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45 or Die
By Dallas Hall
The administrator had it removed. When
we asked why, we were told it was policy. A patient’s
medical condition couldn’t be made “public knowledge”
due to laws about confidentiality. Understandable;
nevertheless, I did see several signs throughout the
“Oxygen In Use”
“In Isolation-Do not enter”
Why would one that merely stated, “Please keep head at
45°”, which was written by the charge nurse under a
doctor’s direct order, be any less significant?
It wasn’t. Many elderly patients are unable to
speak for themselves, and family members are often
unavailable, so it goes without saying that CNA’s
(particularly new ones) would undoubtedly appreciate a
little reminder that keeps them and, most importantly,
the patient out of trouble.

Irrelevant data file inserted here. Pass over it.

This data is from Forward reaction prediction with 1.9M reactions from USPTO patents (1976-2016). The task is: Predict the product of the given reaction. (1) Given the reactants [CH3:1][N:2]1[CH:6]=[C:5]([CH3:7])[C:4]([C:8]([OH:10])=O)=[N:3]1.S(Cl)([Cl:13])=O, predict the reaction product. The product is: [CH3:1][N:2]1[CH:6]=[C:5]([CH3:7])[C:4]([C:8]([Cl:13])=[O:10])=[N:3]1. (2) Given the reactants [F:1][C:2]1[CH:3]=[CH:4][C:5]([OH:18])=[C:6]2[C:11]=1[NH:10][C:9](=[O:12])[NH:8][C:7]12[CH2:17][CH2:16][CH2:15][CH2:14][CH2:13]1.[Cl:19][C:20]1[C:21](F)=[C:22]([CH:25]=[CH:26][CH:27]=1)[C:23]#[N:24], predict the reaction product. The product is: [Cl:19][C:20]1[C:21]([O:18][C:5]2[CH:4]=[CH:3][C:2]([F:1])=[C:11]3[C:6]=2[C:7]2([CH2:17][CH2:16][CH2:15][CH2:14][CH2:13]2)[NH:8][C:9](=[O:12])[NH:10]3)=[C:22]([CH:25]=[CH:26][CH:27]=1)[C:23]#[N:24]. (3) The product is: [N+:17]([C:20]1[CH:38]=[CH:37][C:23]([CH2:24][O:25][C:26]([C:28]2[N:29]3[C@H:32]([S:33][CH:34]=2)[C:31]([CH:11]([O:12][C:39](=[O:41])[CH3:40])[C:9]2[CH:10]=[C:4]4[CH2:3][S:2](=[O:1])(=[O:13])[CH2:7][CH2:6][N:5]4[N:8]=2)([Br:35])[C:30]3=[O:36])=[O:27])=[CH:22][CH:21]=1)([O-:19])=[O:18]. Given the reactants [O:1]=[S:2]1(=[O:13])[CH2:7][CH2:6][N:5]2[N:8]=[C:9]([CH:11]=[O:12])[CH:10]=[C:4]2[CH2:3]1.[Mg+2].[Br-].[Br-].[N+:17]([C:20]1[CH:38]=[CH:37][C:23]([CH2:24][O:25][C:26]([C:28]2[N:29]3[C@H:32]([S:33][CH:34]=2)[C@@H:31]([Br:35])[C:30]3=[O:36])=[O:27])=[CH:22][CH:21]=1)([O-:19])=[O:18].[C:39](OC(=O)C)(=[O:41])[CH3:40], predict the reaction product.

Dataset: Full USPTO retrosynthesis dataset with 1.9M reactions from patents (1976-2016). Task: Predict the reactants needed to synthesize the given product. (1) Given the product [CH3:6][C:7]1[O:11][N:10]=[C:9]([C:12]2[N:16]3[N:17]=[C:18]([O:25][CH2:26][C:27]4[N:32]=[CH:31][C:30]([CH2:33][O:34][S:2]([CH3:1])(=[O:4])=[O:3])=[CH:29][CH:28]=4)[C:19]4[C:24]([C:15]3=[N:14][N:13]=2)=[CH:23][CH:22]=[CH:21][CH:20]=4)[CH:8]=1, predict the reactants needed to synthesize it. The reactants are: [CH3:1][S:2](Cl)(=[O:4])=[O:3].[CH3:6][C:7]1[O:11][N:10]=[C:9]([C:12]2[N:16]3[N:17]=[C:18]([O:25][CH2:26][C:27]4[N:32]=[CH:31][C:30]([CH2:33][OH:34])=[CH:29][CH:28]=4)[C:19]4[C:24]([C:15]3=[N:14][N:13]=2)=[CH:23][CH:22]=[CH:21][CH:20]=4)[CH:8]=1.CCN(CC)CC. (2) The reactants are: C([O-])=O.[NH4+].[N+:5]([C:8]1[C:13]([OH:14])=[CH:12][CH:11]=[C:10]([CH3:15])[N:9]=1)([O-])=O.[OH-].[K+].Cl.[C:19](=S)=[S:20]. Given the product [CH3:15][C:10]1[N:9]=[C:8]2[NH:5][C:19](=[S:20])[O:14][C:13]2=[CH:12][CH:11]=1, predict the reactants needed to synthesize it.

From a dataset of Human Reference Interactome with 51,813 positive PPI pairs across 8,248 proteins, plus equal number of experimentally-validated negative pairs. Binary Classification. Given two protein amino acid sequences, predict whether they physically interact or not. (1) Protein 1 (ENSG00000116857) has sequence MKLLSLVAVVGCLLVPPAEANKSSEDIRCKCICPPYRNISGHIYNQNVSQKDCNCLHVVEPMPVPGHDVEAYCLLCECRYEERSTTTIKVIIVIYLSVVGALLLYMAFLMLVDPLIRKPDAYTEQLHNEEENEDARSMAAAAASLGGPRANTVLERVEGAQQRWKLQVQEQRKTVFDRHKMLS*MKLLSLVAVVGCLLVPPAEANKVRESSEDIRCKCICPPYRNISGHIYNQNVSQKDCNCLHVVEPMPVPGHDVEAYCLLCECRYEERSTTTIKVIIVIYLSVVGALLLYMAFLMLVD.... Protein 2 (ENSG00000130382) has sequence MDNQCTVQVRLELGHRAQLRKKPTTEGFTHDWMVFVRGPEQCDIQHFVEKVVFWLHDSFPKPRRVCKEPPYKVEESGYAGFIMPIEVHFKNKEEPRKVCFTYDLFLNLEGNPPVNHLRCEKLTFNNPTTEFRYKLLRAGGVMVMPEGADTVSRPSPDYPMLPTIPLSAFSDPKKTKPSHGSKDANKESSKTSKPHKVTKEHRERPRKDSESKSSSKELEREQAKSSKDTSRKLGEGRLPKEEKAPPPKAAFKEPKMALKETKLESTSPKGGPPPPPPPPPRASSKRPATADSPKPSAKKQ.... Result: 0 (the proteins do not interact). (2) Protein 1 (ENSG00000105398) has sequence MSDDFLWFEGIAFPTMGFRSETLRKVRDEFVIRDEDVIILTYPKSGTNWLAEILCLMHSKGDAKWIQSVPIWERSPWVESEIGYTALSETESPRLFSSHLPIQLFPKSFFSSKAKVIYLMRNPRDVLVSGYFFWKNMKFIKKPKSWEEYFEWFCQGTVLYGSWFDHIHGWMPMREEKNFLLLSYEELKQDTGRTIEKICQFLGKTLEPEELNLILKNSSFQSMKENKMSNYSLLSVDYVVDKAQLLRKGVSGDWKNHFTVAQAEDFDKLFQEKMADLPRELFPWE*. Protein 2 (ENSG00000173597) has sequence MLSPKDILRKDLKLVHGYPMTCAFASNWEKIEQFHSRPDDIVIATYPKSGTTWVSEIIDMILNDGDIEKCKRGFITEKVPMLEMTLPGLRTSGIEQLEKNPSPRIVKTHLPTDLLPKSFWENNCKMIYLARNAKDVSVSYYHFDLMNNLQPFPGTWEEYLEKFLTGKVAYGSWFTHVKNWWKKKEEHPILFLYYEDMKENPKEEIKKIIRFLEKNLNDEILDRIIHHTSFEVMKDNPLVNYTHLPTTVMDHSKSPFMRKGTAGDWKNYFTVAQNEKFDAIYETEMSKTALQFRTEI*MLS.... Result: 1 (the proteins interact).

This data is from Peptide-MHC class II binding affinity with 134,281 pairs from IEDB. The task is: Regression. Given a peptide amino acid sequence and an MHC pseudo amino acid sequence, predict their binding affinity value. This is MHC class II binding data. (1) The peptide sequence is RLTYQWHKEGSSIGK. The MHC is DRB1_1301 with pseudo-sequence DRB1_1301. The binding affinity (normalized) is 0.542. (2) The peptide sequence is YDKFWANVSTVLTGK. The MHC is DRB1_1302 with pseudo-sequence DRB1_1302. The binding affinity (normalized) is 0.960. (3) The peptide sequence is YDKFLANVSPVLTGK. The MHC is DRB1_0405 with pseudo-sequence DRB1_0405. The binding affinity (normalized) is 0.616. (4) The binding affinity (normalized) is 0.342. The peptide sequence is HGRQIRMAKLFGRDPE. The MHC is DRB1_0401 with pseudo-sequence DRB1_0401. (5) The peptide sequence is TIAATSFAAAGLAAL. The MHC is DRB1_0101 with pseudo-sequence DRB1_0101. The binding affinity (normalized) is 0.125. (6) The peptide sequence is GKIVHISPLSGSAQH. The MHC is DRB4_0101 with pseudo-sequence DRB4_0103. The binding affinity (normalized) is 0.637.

After a heated discussion, the administrator hung it on
the closet door (on the inside, mind you), and assured
us the staff would know where to find the instructions.
They didn’t. Most of the CNAs unintentionally forgot, so
Nannie’s head went down and her lungs filled up.
Ultimately, it wasn’t dysphagia that killed my
grandmother, but human negligence. With simple
precautions and proper treatment (such as medications,
exercises to strengthen the throat muscles, or surgery),
dysphagia is manageable and often curable. It’s just a
matter of deciding which one will make eating enjoyable
In the end, if my grandmother had been treated less like
a room number and more like a person, she’d still be
making me laugh with her funny wisecracks. (“If it was
raining soup, I’d be stuck holding a fork!”)
Nannie may have left this world lying on a bed, but in
my heart, I know she sped into heaven riding on her
motorcycle. She didn’t swallow her pride, but held her
head up high and that’s how I’ll always remember her.
Dallas Hall was born and raised in Virginia. She lives
in Boones Mill, a quaint town nestled among the
beautiful Blue Ridge Mountains. She has a Bachelor’s of
Social Work and used her advocacy skills to be her
grandmother’s caregiver and, most importantly, voice.
She’s happiest when she’s writing (and drinking sweet